In today’s image driven Rap industry it’s difficult for a female MC to create her own lane. But if you looked at the thriving career of veteran rapper, MC Lyte, it might seem easy. After enlisting the help of her older brothers, Milk Dee and Gizmo, collectively known as Audio Two, MC Lyte recorded her first single “I Cram To Understand U.” The Brooklyn, NY native eventually landed a record deal with First Priority Music, and dropped her classic debut Lyte As A Rock, inspiring b-girls worldwide. Lyte would go on to become the first solo female rap artist to be nominated for a Grammy, for her street anthem “Ruffneck.” With over 20 years in the game and an impressive body of film, television and voiceover work. MC Lyte is still one of the most respected MCs in Hip-Hop. And with the launch of her Hip-Hop/soul group, Almost September, MC Lyte looks to build onto her legacy and help create a new lane in the music she loves.  Still a keeping a heavy presence in the game, catch up with Lyte. AllHipHop.com: When you got in the game Hip-Hop was still a very male dominated area of the music industry. What made you want to get in to it? MC Lyte: I just feel like I had a voice. I feel like I had something to say. I’d already heard Sha Rock from Funky Four +1 and I had already heard Salt ‘N Pepa and Roxanne Shante, Real Roxanne and Sweet-T and after that I just felt like this is something I wanted to do.MC Lyte “Paper Thin”AllHipHop.com: Looking at today’s industry verses how things were when you came in do you feel females have a better chance making it in Hip-Hop today?MC Lyte: I think it’s all a matter of perspective, because I’m an Internet head. When you’re a female artist and you’re not being received well by the major record labels you can create your own lane and do your own thing. I feel, in that way, it’s way better for any artist not just females but male MCs as well. You no longer need a sign of approval from a major record label. You can just do your own thing and make it happen. I do think it’s sad that there aren’t many on a major label front but that’s not a sadness that supersedes my happiness for independence. And it’s a rough road as an independent. As one who has done it…I’ve done the independent and I’ve done the majors. Now I’m back independent but if a major happens to come back into my life and give me all the things that I want and treats me as an artist fairly then I’d definitely slide into that opportunity. But, for the most part, I see nothing but victory for these female MCs that don’t have major record deals because now they get to lay it down like how they want and they don’t have to put a whole lot into creating an image that’s not them. MC Lyte “Cha, Cha, Cha”AllHipHop.com: It’s common knowledge that female artists can often be “pushed” to project a certain image. The one’s who don’t are looked at with a slanted eye. You being a female MC who relied more on lyrics and less on high heels, have you found yourself questioned for your image.MC Lyte: Absolutely. I think every female, be it MC or any other artist, it’s all in how you come out and how you’re perceived. People are always going to look to put you in labels and boxes because it helps them to define who they are.  Whatever they’re trying to stick on you they got some stuff that helps them. It helps people when they can look at you and say, “That’s what that is and that’s what this person does.” I think it’s sad because you shouldn’t be defined by the clothes that you wear. Nor should you be defined by what someone else’s said who doesn’t even know you. It seems systematic, with me being the business as long as I have, I see MCs and singers who come in and immediately the finger gets pointed. “Do they do this, do they do that, are they into that? Is he gay, is she gay?” All of these things have nothing to do with their creative process, who they are, or what they bring to the table creatively. So because I’ve been in it so long it’s no surprise to me when I see it done to others. I expect it. And you keep going and after a while it doesn’t matter. It kind of fades away.MC Lyte “Ruffneck”AllHipHop.com: What would you like to see in the next great female MC?MC Lyte: Creativity, originality. Her being able to encompass everything. And actually there’s a huge amount of great female MCs. They’re just not all over your magazines and video shows. I know quite a few and the list spans from here to Germany. There’s a lot out there that certainly deserve the masses attention. AllHipHop.com: You have been able to maintain a presence in Hip-Hop by making slight adjusting your flow as the years go on. Is that a conscious effort or just natural progression?MC Lyte: It’s just me. It’s just growth. Like you don’t walk the same way you did when you were 15, right? It’s different. It’s life and your experiences cause you to walk a little different. Maybe you’ve had some sort of loss in your life, maybe you’ve lost someone dear to you. That could’ve slowed you down and made you walk a little differently. Disappointments can make you walk differently and things that are good and positive can make you walk differently. I know dudes with a whole lot of money walk different from a broke dude because it’s a different mentality. Me spitting differently is just growth. It’s a part of me. I don’t really concentrate on trying to make it different. I just listen to what the music tells me to do.         MC Lyte “Cappucino”AllHipHop.com: You’re one of the most successful female MC’s to date. How is it now being part of a group?MC Lyte: It’s wonderful. I used to be part of a group before I even started. To me it seems like I’m just going back to what feels natural. That being collaboration and working with people who want the same outcome. We all have the same goal in mind so I know there’s a team effort. It’s definitely something that feels good. You always have somebody else that has your back and you have theirs. It’s just family working together. Like if you tried to do AllHipHop.com by yourself, it’s not going to happen. You can struggle and try to make it happen but if you’re going to compete with all the other sites, you’re going to need some help. In essence, the beginning of this group, Almost September, is been making me stronger and me making them stronger.               AllHipHop.com: What can people expect from your new group, Almost September, as far as the content and the sound?MC Lyte: The content varies. We talk about good music, we talk about the revolution that’s lacking in today’s market place. We have a song called “Sparkle” where I talk about a girl who loses her life to crack but then gets it back. And we go into how she was able to get back on her own two feet and keep it moving on in a positive direction. I got a song called “I Got Something to Say” where I say some things that are not being said on a social and political front here in the United States of America. We talk about a lot of different things. What the fans need to know is that this group we put together for the purpose of people who enjoy hip-hop but have made their way into music. People like Anthony Hamilton, India.Arie, Lyfe Jennings. These people still love Hip-Hop but they don’t really feel like they’re getting what they need from Hip-Hop. And that’s not to say that the younger generation and the Hip-Hop that exists now is not worth anything. I’m a DJ. I love Jeezy, I love Joc. I love what those guys bring to the game because it’s very creative. We just wanted to create a sound that the generation I grew up with feels familiar and comfortable with and J.Lee is as young as you are and he provides that young balance with the group. I just think, in total it’s a great sound. It’s something familiar but something fresh and new about it. MC Lyte: Right now there’s a six song EP [Almost September] on the digital front. Any digital platform you go to you should be able to find Almost September. I say everyone should at least check it out. We’ve been getting very good responses from the regular Hip-Hop listeners to journalists and artists. It just feels good. MC Lyte “Stop, Look, Listen”AllHipHop.com: In addition to your achievements as an MC you’ve been gaining momentum as an actress. How’d you get into that and are you looking to develop that aspect more?MC Lyte: I’m going to keep developing that. I think, for the most part, that it’s important to set up a plan. And I think that it’s important for people to know that it’s all about forming partnerships. I’m a true believer that if you have a concept that you believe in no one can shake you from it. It doesn’t matter how long it takes to bring it to fruition because that what it takes. Everyone would do it if it were easy. How you hear me on projects like the BET dating show, The Boot, is that I’ve built relationships with people and I’m always telling them what I’m trying to do and they take me seriously. They know when something comes up they can call me and say, “You said you wanted to do this well, we have this. Are you interested?” so it’s just about forming partnerships and communicating with people and telling them what it is you want to do. AllHipHop.com: Looking back on some of the moves you made in the past, do you have any regrets?MC Lyte: That goes without saying. Once you’re older there’s a lot of things you’d want to do differently but you’ve got to live through it. It’s like your parents telling you don’t do that. You’re not going to not do that you’re going to do it and learn your lesson. They’ll say I told you so but at least you’ll feel you learned it on your own. It’s just like that. I had to learn things and in hindsight I might say maybe I should’ve did that differently. Or maybe I should’ve done this another way. But I also have to remember that I still have the days ahead of me so I can’t really think about those things.         AllHipHop.com: With you still touring and creating music, you are continuing to build on your legacy. What do you want your fan’s final thoughts to be?MC Lyte: That I helped people. I didn’t get whisked away in just me. In just being whoever the world thinks I am. It’s like in the song “Just Lyte” I say, “Everywhere I go they stop and stare but wait I breath the same air.” I’m no bigger, no larger, no different. I just have a message and I wouldn’t stop until somebody would listen to me. I believe I’ve been given this gift to help someone else.  However it comes through to somebody is how it comes through. In the end, I think that’s why we all have talents; to be able to help someone.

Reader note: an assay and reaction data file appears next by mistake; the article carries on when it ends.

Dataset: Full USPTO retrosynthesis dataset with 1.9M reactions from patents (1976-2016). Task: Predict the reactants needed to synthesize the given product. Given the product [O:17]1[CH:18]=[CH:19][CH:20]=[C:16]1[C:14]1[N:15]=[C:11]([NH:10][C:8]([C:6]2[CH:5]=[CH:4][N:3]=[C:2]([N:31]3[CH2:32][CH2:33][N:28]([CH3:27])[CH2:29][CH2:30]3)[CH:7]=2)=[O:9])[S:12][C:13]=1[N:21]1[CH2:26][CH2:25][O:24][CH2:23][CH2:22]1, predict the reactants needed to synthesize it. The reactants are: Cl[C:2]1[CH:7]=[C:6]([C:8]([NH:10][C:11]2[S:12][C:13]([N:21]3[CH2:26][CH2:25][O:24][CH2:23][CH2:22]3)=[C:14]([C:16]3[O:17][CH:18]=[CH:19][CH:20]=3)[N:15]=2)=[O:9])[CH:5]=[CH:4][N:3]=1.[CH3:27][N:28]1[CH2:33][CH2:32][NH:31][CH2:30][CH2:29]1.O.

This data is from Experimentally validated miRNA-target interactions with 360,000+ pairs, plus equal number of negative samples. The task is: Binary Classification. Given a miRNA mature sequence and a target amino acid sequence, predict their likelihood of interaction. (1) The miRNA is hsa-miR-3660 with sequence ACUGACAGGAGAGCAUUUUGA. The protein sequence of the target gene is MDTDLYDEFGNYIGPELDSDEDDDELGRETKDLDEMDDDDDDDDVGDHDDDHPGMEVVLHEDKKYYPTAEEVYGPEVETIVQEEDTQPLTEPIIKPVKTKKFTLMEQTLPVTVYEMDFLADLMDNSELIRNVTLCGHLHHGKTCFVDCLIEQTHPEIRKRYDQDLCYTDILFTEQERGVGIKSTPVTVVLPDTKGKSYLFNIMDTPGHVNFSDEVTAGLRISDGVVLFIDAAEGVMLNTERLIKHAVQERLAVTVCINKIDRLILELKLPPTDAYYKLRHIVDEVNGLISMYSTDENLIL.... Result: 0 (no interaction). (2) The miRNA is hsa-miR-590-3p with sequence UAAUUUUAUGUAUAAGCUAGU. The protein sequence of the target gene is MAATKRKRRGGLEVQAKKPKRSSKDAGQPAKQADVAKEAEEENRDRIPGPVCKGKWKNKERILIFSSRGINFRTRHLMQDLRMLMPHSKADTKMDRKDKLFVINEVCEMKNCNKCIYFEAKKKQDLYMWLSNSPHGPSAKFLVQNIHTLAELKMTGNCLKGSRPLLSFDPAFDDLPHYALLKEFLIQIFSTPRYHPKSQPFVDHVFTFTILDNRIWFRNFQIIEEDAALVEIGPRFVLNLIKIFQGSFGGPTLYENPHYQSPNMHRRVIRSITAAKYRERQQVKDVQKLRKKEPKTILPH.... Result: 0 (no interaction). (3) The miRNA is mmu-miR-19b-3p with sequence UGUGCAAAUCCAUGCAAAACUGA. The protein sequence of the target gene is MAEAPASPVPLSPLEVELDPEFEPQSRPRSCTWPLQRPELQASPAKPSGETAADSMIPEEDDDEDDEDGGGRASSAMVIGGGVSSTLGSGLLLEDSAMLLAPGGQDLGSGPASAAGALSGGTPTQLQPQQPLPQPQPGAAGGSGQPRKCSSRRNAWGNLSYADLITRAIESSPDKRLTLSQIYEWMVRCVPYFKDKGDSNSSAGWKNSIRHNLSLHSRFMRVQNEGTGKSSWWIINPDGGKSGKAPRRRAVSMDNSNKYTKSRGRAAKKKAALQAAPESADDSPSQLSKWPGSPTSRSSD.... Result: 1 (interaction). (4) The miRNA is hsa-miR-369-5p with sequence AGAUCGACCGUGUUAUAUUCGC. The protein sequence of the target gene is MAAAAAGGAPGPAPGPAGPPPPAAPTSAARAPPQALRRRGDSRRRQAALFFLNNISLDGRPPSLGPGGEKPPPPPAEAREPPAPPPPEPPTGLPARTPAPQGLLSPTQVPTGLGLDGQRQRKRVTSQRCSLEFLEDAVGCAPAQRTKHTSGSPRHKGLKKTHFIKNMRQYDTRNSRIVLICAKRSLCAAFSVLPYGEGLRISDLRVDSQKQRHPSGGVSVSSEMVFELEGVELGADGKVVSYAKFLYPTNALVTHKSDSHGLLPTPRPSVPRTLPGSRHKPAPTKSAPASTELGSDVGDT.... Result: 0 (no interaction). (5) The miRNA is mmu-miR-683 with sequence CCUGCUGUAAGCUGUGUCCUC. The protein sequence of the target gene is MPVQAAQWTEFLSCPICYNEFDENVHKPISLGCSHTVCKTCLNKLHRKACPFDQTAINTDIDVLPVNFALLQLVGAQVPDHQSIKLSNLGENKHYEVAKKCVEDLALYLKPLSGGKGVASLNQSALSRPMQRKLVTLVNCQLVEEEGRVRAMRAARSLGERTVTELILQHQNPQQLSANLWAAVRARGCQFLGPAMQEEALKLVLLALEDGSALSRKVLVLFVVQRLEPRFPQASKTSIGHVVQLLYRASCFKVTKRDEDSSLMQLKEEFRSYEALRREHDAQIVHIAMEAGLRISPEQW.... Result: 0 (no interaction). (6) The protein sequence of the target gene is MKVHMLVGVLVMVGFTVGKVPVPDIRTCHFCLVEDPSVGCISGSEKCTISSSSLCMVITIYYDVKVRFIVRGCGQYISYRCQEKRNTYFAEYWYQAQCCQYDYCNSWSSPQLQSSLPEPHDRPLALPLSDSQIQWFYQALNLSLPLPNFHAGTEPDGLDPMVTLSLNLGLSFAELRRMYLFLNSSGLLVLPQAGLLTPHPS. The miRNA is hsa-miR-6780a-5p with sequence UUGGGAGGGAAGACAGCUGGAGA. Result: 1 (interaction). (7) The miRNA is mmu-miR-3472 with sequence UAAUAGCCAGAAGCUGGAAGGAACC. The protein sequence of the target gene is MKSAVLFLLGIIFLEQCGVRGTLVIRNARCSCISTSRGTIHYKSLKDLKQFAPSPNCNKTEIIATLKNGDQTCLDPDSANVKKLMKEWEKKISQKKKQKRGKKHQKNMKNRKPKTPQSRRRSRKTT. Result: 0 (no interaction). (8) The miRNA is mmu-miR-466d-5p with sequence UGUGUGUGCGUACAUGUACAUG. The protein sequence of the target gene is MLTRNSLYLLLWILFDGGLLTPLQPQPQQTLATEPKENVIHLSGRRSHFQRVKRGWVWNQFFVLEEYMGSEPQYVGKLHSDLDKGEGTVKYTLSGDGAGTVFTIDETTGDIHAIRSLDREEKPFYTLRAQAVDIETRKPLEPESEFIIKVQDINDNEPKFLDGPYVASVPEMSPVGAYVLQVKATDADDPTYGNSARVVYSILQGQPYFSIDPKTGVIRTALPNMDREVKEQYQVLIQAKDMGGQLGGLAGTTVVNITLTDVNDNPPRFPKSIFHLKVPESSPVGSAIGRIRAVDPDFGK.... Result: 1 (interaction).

blog comments powered by Disqus